The smartest retail plays of 2015, part two

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  • December 26, 2015
  • Mike Booker
The smartest retail plays of 2015, part two

Chris Wilkinson

First Retail Group

We believe two key game changers are worth watching. Both are in the technology space.

One is the recognised shift for chains from proprietary data to internationally recognised Structured Master Data (SMD) as part of a wider strategy that maximises potential for omnichannel retailing.

Ecommerce in this country has evolved organically, but in typical New Zealand fashion, it’s nowhere near as structured or productive as it is overseas. This is because many businesses have developed parallel operations, without integration that are based on legacy systems.

Product coding and referencing is a key part of this. Using internal coding rather than internationally accepted universal product code (GTIN) system means products remain relatively obscure when listed online.

The other game changer we’ve noticed is the evolution of smart parking as a tool to support town centre businesses.

Smart parking answers retailers’ calls for more flexible solutions for town centre visitors – while maintaining a revenue stream for councils. Being able to reduce or eliminate charges during strategic periods enables businesses to benefit from increased visitation and consumer goodwill.


Jason Smith

Managing director

H&J Smith

Our smartest move this year was reinvesting in our customers who actively move around our region.

With the purchase of the Arthur Barnett business in Dunedin, and several other stores in Dunedin, we engaged with the customers and marketing in Dunedin, which allows our customers to shop our stores in the lower South Island.

Many customers move between Invercargill, Dunedin and Central Otago, so with this purchase we are able to reach these customers via their preferred media, and now they can enjoy our products and brands in any of our locations in this area.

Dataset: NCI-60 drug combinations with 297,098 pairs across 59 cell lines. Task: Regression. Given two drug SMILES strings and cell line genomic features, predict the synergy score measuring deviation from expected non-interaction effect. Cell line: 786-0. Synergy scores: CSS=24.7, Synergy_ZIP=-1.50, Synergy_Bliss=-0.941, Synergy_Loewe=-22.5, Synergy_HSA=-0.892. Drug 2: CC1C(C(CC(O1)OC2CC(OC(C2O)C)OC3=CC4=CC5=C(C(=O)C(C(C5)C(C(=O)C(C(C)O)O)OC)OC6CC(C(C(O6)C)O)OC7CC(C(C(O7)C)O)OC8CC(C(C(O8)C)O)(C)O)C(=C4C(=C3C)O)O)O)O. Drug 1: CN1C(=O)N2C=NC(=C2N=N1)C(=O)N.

It is early days yet, but the customer feedback has been positive, and the staff engagement remains very high, which bodes well for 2016.


Jason Buckley

Managing director

Dalson Foods

The retail industry is forever changing as we add more and more technology to our lives. The smartest move in Kiwi retail this year has been online retailers using pop up stores to engage with their customers.

Whether we actively acknowledge it or not, bricks and mortar retail will not be going away anytime soon. Consumers still want the experience of touching, trying and looking at products in the flesh.

Creating a mix of online and bricks and mortar retailing is a great way of making your online brand real. Getting away from common thinking is how the retail industry will continue to thrive!


Mandy Jacobson

Agency manager

Frontline Retail – Auckland

The smartest move that a retailer can make in regards to staffing is to ensure that their business is not affected by the shortage of talent in the market.

The arrival of international retailers on our shores over the past year has had an impact on the retail candidate market. These international fashion giants offer previously unmatched opportunities for retail candidates and many businesses are at risk of losing their top-performing staff.

To compete with the demand, many businesses have taken the opportunity to acknowledge their existing staff and ensure that they are offering competitive remuneration packages and career progression strategies.

Retailers can also insulate themselves from a shortage of talent by upskilling and developing their existing staff.

This story originally appeared in NZRetail magazine issue 741 December 2015 / January 2016

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